Dental anxiety can range from mild to severe, impacting the sufferer’s dental health along the way.
Dental anxiety, for someone who has never experienced it, is more like an anecdotal cliche that isn’t justified in an era when medical procedures generally less invasive and less traumatic. If it wouldn’t be so prevalent, dental anxiety could’ve been brushed off as a quirk, but a lot of people actually experience it at a certain level.
Dental anxiety can range from mild to severe, impacting the sufferer’s dental health along the way. In popular culture, it is often called “dental phobia”, but specialists are explaining that fears associated with the dentist are more similar to PTSD than a phobia. Understanding the nature of this fear will help patients control it better and get the necessary treatment.
What Can Cause and Trigger Dental Anxiety
Fear of suffocation can play a big role in dental anxiety. You need to sit still while your mouth is filled with water, saliva, cotton pads, instruments, etc. Local anesthesia can aggravate the anxious feelings, making the tongue and cheeks numb and unable to move.
Specialists who researched dental anxiety have discovered that it rarely connects to a fear of pain and it is more of an existential threat. Being pinned to a chair in such a vulnerable position and having another adult in control can trigger an anxiety attack that goes beyond the rationalization of the event.
Fear of needles, as strong as it is in itself, represents milder cases of dental anxiety. Modern studies propose that it is classified as “dental fear”, because it connects to immediate, palpable things, like the menacing instruments. The existential threat that we discussed above is more characteristic of a true case of dental anxiety, and it is more difficult to overcome.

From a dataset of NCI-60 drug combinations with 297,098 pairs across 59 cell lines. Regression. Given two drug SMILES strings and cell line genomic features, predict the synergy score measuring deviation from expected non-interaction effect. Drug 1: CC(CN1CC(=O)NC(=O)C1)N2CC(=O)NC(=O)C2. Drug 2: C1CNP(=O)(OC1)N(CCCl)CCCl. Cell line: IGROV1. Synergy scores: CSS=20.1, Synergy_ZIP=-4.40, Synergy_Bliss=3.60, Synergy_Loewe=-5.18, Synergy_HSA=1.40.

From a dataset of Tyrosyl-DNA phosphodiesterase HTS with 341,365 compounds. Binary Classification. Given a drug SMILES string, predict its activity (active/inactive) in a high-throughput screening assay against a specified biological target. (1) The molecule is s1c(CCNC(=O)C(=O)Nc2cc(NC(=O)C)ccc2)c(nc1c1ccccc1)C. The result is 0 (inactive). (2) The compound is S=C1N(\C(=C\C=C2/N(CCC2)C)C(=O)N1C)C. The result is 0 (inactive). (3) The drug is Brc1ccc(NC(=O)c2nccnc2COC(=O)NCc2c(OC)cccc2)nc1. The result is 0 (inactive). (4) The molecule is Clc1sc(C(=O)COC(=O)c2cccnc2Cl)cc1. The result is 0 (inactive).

Modern Solutions for Dental Anxiety and Dental Fear
Today’s dental offices are very far from depictions in the literature that often would compare dentists to butchers or mechanics. Modern medical procedures are focused on the well-being and comfort of the patient and generally includes flexible solutions for patients suffering from anxiety: noise-canceling headphones, warm towels, TV screens showing calming images, music, etc. The staff of a dentist office is trained to treat sensitive patients with empathy and respect, helping them get used to the environment little by little.
Another highly effective approach when dealing with anxious patients is the use of dental sedation. This can help patients with dental fear or anxiety to get the necessary treatment they would normally avoid. From laughing gas to IV sedation and even general anesthesia, sedation dentistry has really broadened the range of patient categories that visit the dentist.
Discuss all your fears and worries with your St. Louis sedation dentist and look for a solution that fits your particular case best. Call The Dental Ane